A jury in Minneapolis has awarded $3.2 million in damages to the family of a man who was killed by a police officer during a traffic stop. The verdict comes after a closely watched trial that drew national attention to issues of police brutality and racial injustice.

The victim, Daunte Wright, was a 20-year-old Black man who was pulled over by Brooklyn Center police officer Kimberly Potter in April 2021. During the stop, Potter mistook her gun for a Taser and fatally shot Wright, sparking protests and unrest in the Minneapolis area.

Potter, who has since resigned from the police force and is facing criminal charges, testified during the civil trial that she had meant to use her Taser but accidentally drew her gun instead. However, the jury found that her actions constituted “reckless disregard” and awarded $3.2 million in damages to Wright’s family.

“The jury has spoken, and justice has been served,” said attorney Ben Crump, who represented the Wright family. “But no amount of money can bring back their son and brother. We must continue to demand systemic change to end the epidemic of police violence against Black and brown people in this country.”

The verdict is one of several recent cases in which juries have awarded large settlements to the families of Black people killed by police officers. In 2020, a jury in Minneapolis awarded $27 million to the family of George Floyd, whose death at the hands of police sparked nationwide protests and renewed calls for police reform.

However, some critics argue that civil settlements are not enough to address systemic issues of police brutality and racial injustice. They point to the fact that police officers are rarely held criminally accountable for their actions, and that civil settlements are often paid for by taxpayers rather than individual officers or police departments.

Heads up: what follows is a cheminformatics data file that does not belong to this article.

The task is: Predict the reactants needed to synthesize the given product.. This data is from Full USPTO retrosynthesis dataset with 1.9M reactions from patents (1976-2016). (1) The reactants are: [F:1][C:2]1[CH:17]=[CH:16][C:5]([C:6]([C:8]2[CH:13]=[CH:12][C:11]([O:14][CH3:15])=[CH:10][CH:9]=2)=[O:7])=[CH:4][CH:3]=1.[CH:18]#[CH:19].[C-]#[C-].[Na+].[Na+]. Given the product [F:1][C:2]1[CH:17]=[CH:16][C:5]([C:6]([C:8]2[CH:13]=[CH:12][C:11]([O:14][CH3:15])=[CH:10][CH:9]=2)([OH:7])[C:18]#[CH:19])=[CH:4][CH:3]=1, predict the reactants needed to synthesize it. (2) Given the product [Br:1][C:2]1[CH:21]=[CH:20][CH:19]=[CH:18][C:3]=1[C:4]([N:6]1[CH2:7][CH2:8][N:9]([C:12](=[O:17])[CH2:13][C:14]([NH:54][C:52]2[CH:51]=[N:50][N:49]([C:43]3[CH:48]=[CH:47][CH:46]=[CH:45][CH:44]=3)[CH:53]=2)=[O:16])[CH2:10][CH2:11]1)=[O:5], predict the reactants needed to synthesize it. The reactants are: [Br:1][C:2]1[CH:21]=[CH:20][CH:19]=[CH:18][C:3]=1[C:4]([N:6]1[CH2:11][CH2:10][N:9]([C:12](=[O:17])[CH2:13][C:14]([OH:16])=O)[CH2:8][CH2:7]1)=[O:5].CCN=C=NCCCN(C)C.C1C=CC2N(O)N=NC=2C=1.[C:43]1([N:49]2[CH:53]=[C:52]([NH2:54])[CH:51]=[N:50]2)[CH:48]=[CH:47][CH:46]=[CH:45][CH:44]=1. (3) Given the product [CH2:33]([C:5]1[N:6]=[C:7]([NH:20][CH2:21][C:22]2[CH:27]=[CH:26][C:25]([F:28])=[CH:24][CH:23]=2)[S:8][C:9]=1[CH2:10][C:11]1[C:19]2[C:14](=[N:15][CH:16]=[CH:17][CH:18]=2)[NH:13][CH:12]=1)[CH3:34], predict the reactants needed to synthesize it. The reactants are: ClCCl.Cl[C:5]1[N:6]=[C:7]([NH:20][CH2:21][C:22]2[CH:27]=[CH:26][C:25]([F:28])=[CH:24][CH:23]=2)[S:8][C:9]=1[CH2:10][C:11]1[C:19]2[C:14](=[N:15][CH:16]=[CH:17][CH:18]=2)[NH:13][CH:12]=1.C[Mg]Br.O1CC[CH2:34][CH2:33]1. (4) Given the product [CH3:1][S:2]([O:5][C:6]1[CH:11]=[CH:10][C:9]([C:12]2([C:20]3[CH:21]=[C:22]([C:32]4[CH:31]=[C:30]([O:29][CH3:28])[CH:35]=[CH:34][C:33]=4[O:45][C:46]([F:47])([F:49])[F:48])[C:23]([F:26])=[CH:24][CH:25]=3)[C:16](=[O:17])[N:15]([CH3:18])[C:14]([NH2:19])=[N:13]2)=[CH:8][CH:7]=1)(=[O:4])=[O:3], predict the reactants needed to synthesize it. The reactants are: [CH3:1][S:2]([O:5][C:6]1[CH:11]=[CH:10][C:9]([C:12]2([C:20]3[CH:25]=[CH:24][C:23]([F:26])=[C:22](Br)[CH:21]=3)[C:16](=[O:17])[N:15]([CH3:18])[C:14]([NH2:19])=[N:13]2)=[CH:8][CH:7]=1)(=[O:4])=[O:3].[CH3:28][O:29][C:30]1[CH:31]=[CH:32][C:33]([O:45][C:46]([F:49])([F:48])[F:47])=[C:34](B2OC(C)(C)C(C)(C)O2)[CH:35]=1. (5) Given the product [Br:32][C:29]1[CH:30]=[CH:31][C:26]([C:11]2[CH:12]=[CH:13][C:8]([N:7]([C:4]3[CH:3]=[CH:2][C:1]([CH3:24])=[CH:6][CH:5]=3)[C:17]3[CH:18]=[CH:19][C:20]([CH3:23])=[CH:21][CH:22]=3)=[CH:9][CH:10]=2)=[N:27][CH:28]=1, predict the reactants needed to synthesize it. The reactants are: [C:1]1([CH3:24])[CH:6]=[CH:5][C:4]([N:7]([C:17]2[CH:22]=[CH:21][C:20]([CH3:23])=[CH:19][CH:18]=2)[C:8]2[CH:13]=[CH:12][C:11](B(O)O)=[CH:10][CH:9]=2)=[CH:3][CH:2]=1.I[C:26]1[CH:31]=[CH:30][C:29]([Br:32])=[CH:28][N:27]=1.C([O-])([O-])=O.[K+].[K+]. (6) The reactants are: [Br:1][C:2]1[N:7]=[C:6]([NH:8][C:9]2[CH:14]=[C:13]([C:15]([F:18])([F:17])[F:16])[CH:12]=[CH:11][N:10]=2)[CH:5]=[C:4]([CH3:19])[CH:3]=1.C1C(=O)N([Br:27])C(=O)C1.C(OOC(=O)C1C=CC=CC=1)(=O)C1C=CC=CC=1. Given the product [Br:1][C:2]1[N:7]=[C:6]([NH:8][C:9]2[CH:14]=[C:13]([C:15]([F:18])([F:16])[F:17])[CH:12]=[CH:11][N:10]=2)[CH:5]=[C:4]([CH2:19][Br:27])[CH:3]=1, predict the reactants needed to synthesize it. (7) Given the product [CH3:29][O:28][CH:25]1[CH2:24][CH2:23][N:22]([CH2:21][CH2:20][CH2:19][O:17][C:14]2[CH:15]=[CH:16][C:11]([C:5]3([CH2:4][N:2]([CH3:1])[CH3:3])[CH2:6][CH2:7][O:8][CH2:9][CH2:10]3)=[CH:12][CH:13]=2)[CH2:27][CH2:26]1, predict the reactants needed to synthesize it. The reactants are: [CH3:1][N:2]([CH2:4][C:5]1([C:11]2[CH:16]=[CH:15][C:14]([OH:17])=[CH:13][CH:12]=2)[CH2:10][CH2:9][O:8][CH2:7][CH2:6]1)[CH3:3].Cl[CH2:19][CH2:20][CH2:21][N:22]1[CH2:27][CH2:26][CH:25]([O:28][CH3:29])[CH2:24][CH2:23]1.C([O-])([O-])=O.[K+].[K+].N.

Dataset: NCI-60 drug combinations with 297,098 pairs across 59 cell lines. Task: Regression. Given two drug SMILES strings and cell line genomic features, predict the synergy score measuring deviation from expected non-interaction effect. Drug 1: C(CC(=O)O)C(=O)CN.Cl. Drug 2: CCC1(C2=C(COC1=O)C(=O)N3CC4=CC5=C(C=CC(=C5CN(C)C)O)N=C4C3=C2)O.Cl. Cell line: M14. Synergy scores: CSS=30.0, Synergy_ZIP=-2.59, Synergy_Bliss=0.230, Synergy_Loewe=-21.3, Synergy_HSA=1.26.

In response to the verdict, Brooklyn Center Mayor Mike Elliott called for systemic reforms to policing in his community.

“We must address the root causes of police violence and work to rebuild trust between law enforcement and the communities they serve,” Elliott said in a statement. “This verdict is a step in the right direction, but we still have a long way to go to ensure justice and accountability for all.”

The verdict also comes as the country continues to grapple with issues of racial injustice and police violence. The trial of former Minneapolis police officer Derek Chauvin, who was convicted of murder in the death of George Floyd, is set to begin in March. And the Department of Justice has launched investigations into several police departments across the country for potential patterns of civil rights violations.

As the national conversation around policing and racial justice continues, many are calling for systemic changes to address these issues and ensure that all Americans can feel safe and secure in their communities.